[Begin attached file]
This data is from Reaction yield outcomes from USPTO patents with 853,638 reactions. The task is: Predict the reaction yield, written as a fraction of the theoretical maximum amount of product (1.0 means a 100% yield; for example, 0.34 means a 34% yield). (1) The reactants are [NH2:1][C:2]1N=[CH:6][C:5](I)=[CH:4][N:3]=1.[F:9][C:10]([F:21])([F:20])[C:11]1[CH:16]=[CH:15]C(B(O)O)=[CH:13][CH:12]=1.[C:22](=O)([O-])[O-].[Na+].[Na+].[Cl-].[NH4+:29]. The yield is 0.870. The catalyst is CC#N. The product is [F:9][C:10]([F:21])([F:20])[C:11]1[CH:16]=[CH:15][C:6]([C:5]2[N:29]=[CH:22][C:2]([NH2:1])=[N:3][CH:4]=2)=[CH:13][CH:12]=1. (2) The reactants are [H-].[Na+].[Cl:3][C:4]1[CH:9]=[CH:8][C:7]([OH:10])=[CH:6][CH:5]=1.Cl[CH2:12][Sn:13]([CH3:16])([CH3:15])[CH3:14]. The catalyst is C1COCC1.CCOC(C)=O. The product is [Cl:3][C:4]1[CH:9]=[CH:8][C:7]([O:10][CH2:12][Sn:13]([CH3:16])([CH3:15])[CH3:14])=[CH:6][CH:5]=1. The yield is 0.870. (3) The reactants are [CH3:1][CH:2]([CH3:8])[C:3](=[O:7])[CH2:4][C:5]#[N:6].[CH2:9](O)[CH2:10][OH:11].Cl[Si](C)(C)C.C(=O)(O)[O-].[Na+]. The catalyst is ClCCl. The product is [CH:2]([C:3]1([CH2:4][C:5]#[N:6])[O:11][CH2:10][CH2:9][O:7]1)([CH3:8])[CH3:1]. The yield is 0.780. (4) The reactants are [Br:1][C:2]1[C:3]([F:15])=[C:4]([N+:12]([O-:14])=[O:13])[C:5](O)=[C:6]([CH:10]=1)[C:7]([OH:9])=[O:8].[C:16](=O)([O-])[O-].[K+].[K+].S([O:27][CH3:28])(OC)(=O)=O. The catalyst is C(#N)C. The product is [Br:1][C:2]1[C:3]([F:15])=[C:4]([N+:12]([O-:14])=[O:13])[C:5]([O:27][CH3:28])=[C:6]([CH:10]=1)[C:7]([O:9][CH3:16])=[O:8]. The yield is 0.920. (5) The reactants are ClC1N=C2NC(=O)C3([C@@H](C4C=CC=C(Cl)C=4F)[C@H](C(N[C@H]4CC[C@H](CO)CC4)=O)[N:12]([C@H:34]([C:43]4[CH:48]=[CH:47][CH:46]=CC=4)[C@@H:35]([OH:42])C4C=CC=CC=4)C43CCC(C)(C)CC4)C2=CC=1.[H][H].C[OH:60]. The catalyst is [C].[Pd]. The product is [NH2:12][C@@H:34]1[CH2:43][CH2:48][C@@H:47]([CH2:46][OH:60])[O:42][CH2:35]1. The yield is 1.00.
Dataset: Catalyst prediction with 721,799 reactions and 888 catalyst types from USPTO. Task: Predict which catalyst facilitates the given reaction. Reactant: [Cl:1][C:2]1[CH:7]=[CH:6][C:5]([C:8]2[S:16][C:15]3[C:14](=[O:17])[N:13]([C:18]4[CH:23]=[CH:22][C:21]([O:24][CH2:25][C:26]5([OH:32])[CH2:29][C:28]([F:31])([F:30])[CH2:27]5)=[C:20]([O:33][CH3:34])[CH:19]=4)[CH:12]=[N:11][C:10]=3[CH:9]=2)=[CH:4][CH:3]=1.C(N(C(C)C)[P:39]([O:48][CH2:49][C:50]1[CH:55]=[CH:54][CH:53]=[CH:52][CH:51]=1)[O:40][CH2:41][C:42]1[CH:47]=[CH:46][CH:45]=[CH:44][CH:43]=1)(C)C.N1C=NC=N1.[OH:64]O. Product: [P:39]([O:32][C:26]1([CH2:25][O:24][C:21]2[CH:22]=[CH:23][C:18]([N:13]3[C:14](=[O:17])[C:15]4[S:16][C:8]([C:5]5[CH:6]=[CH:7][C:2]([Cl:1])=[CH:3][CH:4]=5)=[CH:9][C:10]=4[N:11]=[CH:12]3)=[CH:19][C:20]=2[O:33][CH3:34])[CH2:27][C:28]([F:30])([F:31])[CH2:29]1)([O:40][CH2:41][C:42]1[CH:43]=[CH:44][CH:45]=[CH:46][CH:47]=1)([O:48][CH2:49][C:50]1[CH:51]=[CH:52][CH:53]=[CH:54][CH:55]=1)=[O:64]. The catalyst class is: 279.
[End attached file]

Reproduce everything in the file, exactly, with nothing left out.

This data is from Reaction yield outcomes from USPTO patents with 853,638 reactions. The task is: Predict the reaction yield, written as a fraction of the theoretical maximum amount of product (1.0 means a 100% yield; for example, 0.34 means a 34% yield). (1) The reactants are [NH2:1][C:2]1N=[CH:6][C:5](I)=[CH:4][N:3]=1.[F:9][C:10]([F:21])([F:20])[C:11]1[CH:16]=[CH:15]C(B(O)O)=[CH:13][CH:12]=1.[C:22](=O)([O-])[O-].[Na+].[Na+].[Cl-].[NH4+:29]. The yield is 0.870. The catalyst is CC#N. The product is [F:9][C:10]([F:21])([F:20])[C:11]1[CH:16]=[CH:15][C:6]([C:5]2[N:29]=[CH:22][C:2]([NH2:1])=[N:3][CH:4]=2)=[CH:13][CH:12]=1. (2) The reactants are [H-].[Na+].[Cl:3][C:4]1[CH:9]=[CH:8][C:7]([OH:10])=[CH:6][CH:5]=1.Cl[CH2:12][Sn:13]([CH3:16])([CH3:15])[CH3:14]. The catalyst is C1COCC1.CCOC(C)=O. The product is [Cl:3][C:4]1[CH:9]=[CH:8][C:7]([O:10][CH2:12][Sn:13]([CH3:16])([CH3:15])[CH3:14])=[CH:6][CH:5]=1. The yield is 0.870. (3) The reactants are [CH3:1][CH:2]([CH3:8])[C:3](=[O:7])[CH2:4][C:5]#[N:6].[CH2:9](O)[CH2:10][OH:11].Cl[Si](C)(C)C.C(=O)(O)[O-].[Na+]. The catalyst is ClCCl. The product is [CH:2]([C:3]1([CH2:4][C:5]#[N:6])[O:11][CH2:10][CH2:9][O:7]1)([CH3:8])[CH3:1]. The yield is 0.780. (4) The reactants are [Br:1][C:2]1[C:3]([F:15])=[C:4]([N+:12]([O-:14])=[O:13])[C:5](O)=[C:6]([CH:10]=1)[C:7]([OH:9])=[O:8].[C:16](=O)([O-])[O-].[K+].[K+].S([O:27][CH3:28])(OC)(=O)=O. The catalyst is C(#N)C. The product is [Br:1][C:2]1[C:3]([F:15])=[C:4]([N+:12]([O-:14])=[O:13])[C:5]([O:27][CH3:28])=[C:6]([CH:10]=1)[C:7]([O:9][CH3:16])=[O:8]. The yield is 0.920. (5) The reactants are ClC1N=C2NC(=O)C3([C@@H](C4C=CC=C(Cl)C=4F)[C@H](C(N[C@H]4CC[C@H](CO)CC4)=O)[N:12]([C@H:34]([C:43]4[CH:48]=[CH:47][CH:46]=CC=4)[C@@H:35]([OH:42])C4C=CC=CC=4)C43CCC(C)(C)CC4)C2=CC=1.[H][H].C[OH:60]. The catalyst is [C].[Pd]. The product is [NH2:12][C@@H:34]1[CH2:43][CH2:48][C@@H:47]([CH2:46][OH:60])[O:42][CH2:35]1. The yield is 1.00.
Dataset: Catalyst prediction with 721,799 reactions and 888 catalyst types from USPTO. Task: Predict which catalyst facilitates the given reaction. Reactant: [Cl:1][C:2]1[CH:7]=[CH:6][C:5]([C:8]2[S:16][C:15]3[C:14](=[O:17])[N:13]([C:18]4[CH:23]=[CH:22][C:21]([O:24][CH2:25][C:26]5([OH:32])[CH2:29][C:28]([F:31])([F:30])[CH2:27]5)=[C:20]([O:33][CH3:34])[CH:19]=4)[CH:12]=[N:11][C:10]=3[CH:9]=2)=[CH:4][CH:3]=1.C(N(C(C)C)[P:39]([O:48][CH2:49][C:50]1[CH:55]=[CH:54][CH:53]=[CH:52][CH:51]=1)[O:40][CH2:41][C:42]1[CH:47]=[CH:46][CH:45]=[CH:44][CH:43]=1)(C)C.N1C=NC=N1.[OH:64]O. Product: [P:39]([O:32][C:26]1([CH2:25][O:24][C:21]2[CH:22]=[CH:23][C:18]([N:13]3[C:14](=[O:17])[C:15]4[S:16][C:8]([C:5]5[CH:6]=[CH:7][C:2]([Cl:1])=[CH:3][CH:4]=5)=[CH:9][C:10]=4[N:11]=[CH:12]3)=[CH:19][C:20]=2[O:33][CH3:34])[CH2:27][C:28]([F:30])([F:31])[CH2:29]1)([O:40][CH2:41][C:42]1[CH:43]=[CH:44][CH:45]=[CH:46][CH:47]=1)([O:48][CH2:49][C:50]1[CH:51]=[CH:52][CH:53]=[CH:54][CH:55]=1)=[O:64]. The catalyst class is: 279.